I started touring in 2012 with the Monkey Nuts and the greatest thing about touring is getting to meet artists and hearing their stories. I remember in Johannesburg we met the late Hugh Masekela and he told us about his time in Zimbabwe and how he was learning Shona. It’s experiences like that that teach you lessons about life, a lot of the guys we encounter are legends, but they are also humble. I also got the chance to meet my favourite Hip Hop De La Soul and they were down to earth. I realized that if you want to have a long and successful in art be humble and stay learning. Asking a lot of questions is good.

A conversation with Joshua Chiundiza

What do you think is the purpose of art?

I’ve been mainly looking at art from an African perspective. The return of the African art debate made me think of the meaning of art. Africans tend to look at art differently. I think art traditionally has always been about community and what sort of skill the artist contributes for the benefit of everyone. Whatever the medium is the concept or philosophy is to make the community better.

In essence, it tends to lean on a moral standing. I think art has always been community-based. Looking at it from a Shona perspective, we don’t have a word for art or artist.

You find that most definitions are craft specific like a painter or a sculptor. People in our society we’re taught to do a lot of things that are considered art today. You find that the person who built houses, who will call an architect now would be responsible for agriculture, and mining because they were artistically inclined. There weren’t also necessary in a studio, but they used their gifts to serve the community.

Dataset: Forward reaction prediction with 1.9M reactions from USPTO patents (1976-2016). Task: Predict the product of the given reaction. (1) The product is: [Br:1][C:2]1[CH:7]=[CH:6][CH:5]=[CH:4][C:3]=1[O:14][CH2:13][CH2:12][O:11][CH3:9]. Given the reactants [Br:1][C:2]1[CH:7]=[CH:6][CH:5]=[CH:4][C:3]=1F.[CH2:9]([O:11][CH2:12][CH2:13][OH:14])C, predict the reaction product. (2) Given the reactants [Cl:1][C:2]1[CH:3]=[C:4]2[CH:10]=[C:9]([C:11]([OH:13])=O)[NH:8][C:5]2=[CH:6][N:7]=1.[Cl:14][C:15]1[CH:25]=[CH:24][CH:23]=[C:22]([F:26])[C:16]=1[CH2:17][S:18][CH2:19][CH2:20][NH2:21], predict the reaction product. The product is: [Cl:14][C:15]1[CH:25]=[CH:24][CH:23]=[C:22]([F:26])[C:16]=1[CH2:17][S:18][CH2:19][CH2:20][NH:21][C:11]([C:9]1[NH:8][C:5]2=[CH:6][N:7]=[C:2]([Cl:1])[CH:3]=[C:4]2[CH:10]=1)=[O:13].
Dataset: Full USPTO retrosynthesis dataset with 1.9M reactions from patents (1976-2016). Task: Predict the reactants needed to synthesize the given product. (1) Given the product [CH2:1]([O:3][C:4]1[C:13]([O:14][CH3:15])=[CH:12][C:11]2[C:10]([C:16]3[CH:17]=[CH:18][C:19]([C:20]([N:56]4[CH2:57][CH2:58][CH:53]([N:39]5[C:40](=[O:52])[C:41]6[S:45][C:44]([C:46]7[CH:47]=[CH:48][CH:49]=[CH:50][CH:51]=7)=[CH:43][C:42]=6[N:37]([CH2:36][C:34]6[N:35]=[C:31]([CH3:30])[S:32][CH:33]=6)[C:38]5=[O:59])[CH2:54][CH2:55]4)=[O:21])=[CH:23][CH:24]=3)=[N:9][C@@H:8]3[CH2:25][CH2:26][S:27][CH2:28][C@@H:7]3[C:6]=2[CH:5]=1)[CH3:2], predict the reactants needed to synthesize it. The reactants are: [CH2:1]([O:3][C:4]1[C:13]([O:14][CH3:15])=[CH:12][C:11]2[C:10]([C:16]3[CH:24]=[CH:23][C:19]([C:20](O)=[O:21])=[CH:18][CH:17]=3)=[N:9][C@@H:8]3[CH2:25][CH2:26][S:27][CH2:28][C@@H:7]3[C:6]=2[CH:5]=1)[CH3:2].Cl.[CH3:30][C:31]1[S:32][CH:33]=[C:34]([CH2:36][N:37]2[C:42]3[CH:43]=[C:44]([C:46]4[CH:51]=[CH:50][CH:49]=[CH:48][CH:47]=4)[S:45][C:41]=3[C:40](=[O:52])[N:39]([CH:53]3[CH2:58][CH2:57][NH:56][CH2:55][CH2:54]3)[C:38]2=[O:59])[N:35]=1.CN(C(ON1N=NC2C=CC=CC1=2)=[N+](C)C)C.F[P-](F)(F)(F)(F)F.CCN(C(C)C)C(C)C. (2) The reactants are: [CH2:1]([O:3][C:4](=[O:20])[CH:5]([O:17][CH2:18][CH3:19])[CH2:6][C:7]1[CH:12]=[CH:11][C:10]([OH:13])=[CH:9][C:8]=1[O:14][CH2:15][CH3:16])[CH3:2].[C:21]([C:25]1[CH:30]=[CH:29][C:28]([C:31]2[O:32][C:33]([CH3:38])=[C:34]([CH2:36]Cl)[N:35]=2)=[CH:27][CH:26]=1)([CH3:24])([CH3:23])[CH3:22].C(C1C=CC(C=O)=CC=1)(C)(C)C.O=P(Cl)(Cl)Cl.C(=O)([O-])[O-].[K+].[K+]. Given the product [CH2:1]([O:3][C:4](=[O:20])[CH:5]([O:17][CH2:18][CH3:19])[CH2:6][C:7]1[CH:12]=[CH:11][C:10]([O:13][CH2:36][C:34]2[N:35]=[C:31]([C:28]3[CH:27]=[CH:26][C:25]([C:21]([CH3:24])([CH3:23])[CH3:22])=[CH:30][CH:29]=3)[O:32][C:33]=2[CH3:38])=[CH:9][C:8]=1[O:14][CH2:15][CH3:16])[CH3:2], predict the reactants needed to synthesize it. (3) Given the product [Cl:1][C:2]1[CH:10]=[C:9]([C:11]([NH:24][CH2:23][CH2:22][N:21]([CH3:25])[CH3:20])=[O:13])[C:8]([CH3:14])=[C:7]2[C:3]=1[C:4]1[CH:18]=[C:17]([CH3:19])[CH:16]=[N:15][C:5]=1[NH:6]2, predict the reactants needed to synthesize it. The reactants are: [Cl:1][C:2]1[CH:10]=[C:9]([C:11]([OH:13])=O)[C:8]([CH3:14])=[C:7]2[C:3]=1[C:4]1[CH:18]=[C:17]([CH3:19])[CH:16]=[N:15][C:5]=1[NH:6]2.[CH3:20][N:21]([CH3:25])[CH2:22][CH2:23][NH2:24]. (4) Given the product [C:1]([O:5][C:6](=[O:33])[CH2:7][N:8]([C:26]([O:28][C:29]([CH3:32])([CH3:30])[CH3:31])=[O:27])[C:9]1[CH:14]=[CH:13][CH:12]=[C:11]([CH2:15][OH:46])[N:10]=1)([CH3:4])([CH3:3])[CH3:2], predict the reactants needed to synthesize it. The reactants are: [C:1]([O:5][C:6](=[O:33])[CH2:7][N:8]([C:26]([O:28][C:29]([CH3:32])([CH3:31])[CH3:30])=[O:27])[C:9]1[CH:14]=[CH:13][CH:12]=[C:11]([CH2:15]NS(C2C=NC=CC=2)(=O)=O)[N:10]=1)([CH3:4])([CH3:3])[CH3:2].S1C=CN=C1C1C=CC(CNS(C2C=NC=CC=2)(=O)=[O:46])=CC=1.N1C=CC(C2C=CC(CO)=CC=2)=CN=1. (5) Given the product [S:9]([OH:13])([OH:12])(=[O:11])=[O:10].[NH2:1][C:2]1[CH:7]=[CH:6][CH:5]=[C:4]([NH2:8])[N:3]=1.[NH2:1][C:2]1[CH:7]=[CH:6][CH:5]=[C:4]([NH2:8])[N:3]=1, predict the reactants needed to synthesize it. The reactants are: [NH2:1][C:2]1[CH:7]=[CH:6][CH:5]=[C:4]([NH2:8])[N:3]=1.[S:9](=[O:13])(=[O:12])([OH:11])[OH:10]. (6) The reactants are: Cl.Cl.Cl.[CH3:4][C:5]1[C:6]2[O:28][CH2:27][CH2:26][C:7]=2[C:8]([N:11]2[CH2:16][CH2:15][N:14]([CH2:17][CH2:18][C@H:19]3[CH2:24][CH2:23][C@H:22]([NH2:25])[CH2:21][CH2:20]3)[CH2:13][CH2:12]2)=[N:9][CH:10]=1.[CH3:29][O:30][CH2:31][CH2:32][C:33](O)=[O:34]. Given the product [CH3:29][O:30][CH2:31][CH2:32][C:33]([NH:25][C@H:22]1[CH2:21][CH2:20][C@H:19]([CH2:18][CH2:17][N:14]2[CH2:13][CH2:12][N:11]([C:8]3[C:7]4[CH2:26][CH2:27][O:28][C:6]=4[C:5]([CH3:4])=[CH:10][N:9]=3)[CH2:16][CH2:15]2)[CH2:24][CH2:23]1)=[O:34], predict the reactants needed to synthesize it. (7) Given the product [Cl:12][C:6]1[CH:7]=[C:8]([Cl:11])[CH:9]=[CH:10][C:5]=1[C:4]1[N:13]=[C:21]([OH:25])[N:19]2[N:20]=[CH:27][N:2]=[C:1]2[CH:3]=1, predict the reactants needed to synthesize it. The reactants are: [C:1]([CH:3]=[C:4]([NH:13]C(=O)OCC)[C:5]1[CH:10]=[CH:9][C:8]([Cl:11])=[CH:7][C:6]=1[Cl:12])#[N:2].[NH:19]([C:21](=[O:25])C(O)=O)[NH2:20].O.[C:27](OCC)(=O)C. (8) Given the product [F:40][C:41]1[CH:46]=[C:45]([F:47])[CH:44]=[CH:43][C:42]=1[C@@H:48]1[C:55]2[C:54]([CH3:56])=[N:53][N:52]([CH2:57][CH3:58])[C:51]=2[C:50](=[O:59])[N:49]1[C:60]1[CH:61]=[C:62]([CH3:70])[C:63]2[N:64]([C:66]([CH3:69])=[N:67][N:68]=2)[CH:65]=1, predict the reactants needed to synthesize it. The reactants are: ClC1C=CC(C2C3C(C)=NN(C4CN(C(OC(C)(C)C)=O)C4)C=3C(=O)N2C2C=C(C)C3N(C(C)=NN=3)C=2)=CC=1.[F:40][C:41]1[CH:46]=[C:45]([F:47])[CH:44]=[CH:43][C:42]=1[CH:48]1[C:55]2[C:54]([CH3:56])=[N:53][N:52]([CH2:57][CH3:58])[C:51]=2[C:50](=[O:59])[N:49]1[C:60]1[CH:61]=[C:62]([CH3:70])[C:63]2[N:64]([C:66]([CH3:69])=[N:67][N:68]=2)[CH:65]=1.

The artists were heavily involved in shaping their culture. Now when looking at the return of African art debate, the Europeans might have taken the art because of aesthetics but for Africans, the art represents an aspect of religious belief, or it was part of rituals that shaped the community. Art right at the core of it should be shaping the community for the better. I think artists are very good solution-based thinkers.

What do you think about social media and how do you think it has affected art?

I love it I think it’s made art accessible. I think art has always had an elitist feel which has made it exclusive, but I think in the digital space artists can share their work whenever they want, however they want. It’s a tool that’s empowered a lot of artists to get their work out there.

What do you think is the biggest hurdle for Zimbabwean music to go international?

I think what’s unfortunate about our scene is: that we can be a bit superficial with our definition of professionalism. What most artists portray in their art and how they are living is completely different. Not because there’s a lack of talent but we are lacking the business and administration of art. If you look at countries like Nigeria, they are intentional about monetizing the process. We have some very talented people in Zim but because of poor management and financial literacy, they continue to cut themselves short.

What does the future hold for Joshua Chiundiza?

I’m working on 3 projects I’m really excited about: The first is a Bantu Spaceships project in collaboration with- Zimbabwean French Label Nyami Nyami Records. It should be dropping at the end of the year.

The second project is a performance at the Artillery gallery on the 25th of August. It’s a Hip Hop/ Poetry/ Storytelling project. I also did a project earlier this year with an electronic music producer and DJ from Switzerland called Jan Longshen. We hope to do a performance this September in Switzerland.

The future of Zim music is diverse and in good hands. Click here to follow Joshua Chiundiza on Instagram

This article previously appeared on Samora Central.